The second I started this project, I knew Jess would have something interesting to say about process. She’s a textiles professor at Georgia State University’s Ernest G. Welch School of Art & Design, has been an artist in residence at the Appalachian Center for Craft, and at one point took me to see the quilting work of Ben Venom. We caught up recently and talked about new work, process, and the ways she approaches art.
I’ve been interested in forms that are not necessarily what we know to be art forms. The use of fabric. The use of traditional quilting. The use of some mixed media—thread, basketry, weaving—I’m interested in those things that aren’t completely craft or art. They’re sort of in between those two worlds. I like things that don’t fit. I think my process has a lot to do with things that don’t fit into categories and working with tension between two ideas, dualities, things that oppose and have to coexist.
And I’m interested in how certain categories are defined. So defining drawing by a work on paper. Or saying a print is a matrix from which there are multiples. That opens up opportunities to see things differently. A quilt is layered and stitched fabric, and something quilted is simply layered and stitched, so there are many possibilities in thinking about that. I also like thinking about functionality—when is something a useful object or a decorative one… I don’t make work that is useful, but I like forms that are utilitarian and are very heavy with associations. My work is often about things that are familiar and unfamiliar, so I play off of these kinds of forms.
Tell me about how place changes the way you approach the creative process.
What I was reflecting on—living in a more remote place—I was taking a lot of photographs of fabric—clothing in particular—and printing it out on fabric and exploring a more interior world because Appalachia is know for these pockets of isolated communities. It gave me this little place within which to be very contemplative. I like Atlanta now, but when I first got here, I described it as “aggressively non-contemplative.” So my work has a lot to do with how I navigate through this environment. As that environment changes, so does the work.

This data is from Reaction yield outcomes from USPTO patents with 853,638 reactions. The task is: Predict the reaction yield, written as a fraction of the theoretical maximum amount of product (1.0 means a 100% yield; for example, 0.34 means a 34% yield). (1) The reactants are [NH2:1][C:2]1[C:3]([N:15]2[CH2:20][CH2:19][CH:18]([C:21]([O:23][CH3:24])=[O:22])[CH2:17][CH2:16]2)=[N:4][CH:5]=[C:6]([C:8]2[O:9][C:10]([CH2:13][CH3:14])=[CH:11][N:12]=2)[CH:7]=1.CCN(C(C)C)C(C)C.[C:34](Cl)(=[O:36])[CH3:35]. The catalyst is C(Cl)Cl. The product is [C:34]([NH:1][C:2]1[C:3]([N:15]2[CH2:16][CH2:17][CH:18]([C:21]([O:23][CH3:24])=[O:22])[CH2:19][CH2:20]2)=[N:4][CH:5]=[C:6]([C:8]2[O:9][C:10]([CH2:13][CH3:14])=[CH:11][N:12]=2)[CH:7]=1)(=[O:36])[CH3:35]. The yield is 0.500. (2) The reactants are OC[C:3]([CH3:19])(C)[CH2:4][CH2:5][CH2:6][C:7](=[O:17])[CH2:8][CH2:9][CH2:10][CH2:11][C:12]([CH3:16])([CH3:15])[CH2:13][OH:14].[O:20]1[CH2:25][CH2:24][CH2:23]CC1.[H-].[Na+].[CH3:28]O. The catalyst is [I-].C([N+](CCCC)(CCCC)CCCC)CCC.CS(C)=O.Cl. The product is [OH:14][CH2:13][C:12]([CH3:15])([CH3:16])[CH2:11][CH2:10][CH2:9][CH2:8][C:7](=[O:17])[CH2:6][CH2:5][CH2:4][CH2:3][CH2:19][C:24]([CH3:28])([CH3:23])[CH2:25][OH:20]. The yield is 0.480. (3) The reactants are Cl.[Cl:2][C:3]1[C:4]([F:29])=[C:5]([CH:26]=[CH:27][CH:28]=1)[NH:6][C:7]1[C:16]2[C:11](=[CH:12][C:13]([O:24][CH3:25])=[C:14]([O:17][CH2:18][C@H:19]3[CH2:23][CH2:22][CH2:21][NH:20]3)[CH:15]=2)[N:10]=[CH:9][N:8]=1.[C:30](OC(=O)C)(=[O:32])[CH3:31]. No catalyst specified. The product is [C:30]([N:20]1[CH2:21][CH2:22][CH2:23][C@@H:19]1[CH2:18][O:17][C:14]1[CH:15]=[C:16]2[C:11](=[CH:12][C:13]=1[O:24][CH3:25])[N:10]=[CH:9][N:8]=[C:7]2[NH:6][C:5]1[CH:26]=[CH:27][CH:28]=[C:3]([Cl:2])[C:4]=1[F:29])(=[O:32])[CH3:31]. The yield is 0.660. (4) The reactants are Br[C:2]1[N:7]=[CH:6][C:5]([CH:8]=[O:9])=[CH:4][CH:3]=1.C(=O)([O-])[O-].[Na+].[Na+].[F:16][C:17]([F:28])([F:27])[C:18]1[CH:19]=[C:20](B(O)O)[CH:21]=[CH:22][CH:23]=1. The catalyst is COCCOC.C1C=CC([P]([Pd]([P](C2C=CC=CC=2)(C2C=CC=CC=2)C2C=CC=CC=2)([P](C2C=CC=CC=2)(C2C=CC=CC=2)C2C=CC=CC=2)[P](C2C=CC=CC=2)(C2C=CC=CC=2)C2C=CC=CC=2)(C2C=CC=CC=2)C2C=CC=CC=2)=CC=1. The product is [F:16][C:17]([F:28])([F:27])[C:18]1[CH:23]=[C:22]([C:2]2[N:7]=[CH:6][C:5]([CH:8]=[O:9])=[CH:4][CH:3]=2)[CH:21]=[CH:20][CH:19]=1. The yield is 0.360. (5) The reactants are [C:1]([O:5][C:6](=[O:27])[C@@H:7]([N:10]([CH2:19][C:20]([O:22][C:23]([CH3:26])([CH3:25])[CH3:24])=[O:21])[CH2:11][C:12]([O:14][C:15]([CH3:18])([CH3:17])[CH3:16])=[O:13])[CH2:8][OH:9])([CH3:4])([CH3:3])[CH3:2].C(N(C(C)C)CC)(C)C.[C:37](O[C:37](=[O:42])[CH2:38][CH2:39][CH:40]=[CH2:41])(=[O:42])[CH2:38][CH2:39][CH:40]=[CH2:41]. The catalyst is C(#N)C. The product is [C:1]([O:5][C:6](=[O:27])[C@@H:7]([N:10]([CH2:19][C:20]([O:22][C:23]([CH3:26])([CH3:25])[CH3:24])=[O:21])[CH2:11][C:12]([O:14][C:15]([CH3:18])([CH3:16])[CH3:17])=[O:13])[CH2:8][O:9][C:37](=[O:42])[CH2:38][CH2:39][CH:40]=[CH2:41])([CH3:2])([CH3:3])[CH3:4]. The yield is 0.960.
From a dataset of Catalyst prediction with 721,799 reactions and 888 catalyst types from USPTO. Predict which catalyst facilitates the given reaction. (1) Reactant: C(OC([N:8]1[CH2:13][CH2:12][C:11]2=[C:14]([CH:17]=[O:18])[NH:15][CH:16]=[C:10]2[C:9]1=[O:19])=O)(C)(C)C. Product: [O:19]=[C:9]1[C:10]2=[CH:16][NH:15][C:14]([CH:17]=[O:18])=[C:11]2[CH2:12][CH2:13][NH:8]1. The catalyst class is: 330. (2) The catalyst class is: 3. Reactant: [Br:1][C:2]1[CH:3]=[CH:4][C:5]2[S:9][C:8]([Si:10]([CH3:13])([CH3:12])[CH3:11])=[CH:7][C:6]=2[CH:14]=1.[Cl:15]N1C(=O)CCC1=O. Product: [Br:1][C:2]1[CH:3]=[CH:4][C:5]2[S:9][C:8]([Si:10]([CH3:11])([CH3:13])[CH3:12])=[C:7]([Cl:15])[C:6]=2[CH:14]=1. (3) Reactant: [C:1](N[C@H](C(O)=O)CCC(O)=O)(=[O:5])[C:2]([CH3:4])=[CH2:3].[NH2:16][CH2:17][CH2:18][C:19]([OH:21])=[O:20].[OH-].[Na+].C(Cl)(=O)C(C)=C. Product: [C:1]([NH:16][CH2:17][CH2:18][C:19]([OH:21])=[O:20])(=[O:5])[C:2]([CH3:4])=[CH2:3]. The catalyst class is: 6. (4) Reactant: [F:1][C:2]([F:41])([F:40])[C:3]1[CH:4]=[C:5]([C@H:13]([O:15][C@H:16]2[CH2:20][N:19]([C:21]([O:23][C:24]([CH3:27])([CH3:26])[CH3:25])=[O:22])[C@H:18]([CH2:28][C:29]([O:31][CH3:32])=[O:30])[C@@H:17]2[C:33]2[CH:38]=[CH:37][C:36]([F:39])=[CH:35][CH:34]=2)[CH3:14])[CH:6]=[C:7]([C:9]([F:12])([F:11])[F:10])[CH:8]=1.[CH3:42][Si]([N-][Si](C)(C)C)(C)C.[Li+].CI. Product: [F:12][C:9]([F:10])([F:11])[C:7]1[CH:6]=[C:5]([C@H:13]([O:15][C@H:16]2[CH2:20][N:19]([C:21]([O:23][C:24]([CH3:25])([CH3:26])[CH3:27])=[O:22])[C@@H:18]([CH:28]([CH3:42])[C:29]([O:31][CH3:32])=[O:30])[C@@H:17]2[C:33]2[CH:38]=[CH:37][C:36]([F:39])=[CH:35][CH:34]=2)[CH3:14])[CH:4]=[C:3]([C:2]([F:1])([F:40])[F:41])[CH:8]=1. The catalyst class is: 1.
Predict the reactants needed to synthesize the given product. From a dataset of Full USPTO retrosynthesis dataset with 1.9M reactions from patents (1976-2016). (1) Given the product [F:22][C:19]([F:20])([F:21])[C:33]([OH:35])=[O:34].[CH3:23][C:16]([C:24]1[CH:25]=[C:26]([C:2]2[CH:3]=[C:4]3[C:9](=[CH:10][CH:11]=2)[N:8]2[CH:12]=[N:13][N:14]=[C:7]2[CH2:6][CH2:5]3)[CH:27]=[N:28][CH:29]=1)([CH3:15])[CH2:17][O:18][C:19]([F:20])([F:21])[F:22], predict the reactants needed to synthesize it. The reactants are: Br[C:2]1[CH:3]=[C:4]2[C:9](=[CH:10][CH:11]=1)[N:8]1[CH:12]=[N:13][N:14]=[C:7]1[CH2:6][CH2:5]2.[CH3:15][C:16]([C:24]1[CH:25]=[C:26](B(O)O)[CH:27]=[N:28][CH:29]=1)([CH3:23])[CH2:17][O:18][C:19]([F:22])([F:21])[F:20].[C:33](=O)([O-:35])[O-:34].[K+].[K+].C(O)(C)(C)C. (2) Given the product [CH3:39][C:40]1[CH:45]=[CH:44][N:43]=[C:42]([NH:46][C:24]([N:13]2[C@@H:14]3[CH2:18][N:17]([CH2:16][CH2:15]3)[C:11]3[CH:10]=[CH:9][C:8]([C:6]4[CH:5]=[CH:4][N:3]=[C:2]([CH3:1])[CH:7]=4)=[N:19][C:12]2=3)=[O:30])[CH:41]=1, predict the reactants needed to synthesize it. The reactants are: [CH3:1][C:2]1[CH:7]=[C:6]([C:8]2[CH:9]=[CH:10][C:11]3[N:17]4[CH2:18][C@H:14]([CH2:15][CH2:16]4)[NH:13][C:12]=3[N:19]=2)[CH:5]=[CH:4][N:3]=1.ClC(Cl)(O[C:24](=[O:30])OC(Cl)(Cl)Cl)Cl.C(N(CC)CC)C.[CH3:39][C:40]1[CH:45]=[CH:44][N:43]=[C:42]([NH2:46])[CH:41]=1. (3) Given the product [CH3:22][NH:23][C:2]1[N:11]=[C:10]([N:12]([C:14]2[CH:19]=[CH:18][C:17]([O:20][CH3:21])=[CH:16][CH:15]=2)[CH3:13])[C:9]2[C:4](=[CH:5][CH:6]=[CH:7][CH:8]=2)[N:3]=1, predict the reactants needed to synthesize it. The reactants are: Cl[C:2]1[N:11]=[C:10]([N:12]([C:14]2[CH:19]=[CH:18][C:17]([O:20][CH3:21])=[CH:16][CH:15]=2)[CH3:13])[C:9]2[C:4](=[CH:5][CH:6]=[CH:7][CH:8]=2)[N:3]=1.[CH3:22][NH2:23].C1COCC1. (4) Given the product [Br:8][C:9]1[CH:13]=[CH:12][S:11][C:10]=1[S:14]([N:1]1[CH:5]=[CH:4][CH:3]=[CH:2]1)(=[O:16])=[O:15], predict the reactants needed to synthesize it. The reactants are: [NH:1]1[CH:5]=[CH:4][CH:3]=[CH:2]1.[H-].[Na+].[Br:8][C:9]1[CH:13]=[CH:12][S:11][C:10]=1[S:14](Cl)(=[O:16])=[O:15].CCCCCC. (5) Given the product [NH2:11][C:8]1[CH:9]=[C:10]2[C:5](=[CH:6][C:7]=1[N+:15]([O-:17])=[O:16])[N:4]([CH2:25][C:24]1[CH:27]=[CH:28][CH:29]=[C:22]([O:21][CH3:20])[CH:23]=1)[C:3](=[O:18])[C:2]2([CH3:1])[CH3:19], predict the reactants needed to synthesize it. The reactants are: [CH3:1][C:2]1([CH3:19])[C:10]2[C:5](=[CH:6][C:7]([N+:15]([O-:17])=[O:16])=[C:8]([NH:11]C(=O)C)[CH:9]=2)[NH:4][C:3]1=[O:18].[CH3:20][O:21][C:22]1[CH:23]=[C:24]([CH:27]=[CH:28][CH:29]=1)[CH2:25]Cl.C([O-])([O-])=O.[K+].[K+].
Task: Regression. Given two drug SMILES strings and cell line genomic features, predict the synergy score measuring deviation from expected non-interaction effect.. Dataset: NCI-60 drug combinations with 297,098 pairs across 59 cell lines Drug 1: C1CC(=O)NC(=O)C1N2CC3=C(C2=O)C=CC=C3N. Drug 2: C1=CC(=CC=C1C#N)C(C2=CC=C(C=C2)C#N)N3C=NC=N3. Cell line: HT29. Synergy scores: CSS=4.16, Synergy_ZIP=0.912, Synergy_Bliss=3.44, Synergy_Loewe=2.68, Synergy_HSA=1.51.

I’m interested in issues of labor surrounding textiles. We’re really concerned with where our clothes come from, but we’re not really that concerned. Textiles is one of those things we’re not really willing to pay for yet and do with less. We’re more willing to pay for artisanal food, even aspects of our houses that are custom and done by artisans. Although there’s a lot of recycled clothing going on, we don’t really value still labor of textiles, or understand how much it really takes.
You worked in a textile factory at one point too, right?
I did. And I don’t know any other textile artists who have sewn on the line in manufacturing. I did that for about a year and it didn’t teach me too much about textiles, but it made me much more aware of what that kind of work is actually like. It profoundly influenced how I think about textiles. When I encounter commercial textiles, I see the world that made them.
What’s really fascinating about this is, in my artistic process, I don’t have the patience for hand-sewing. I actually machine sew a lot—and I often use the sewing machine as a drawing tool. When you talk about construction of something and the value of handmade, I think the slow and the handmade is better sometimes. Does something need to be hand-stitched to be handmade? Can’t it be machine-made and still be handmade? It’s handmade by me, but I made it on a sewing machine! I like thinking about how and why people draw that boundary. That fascinates me.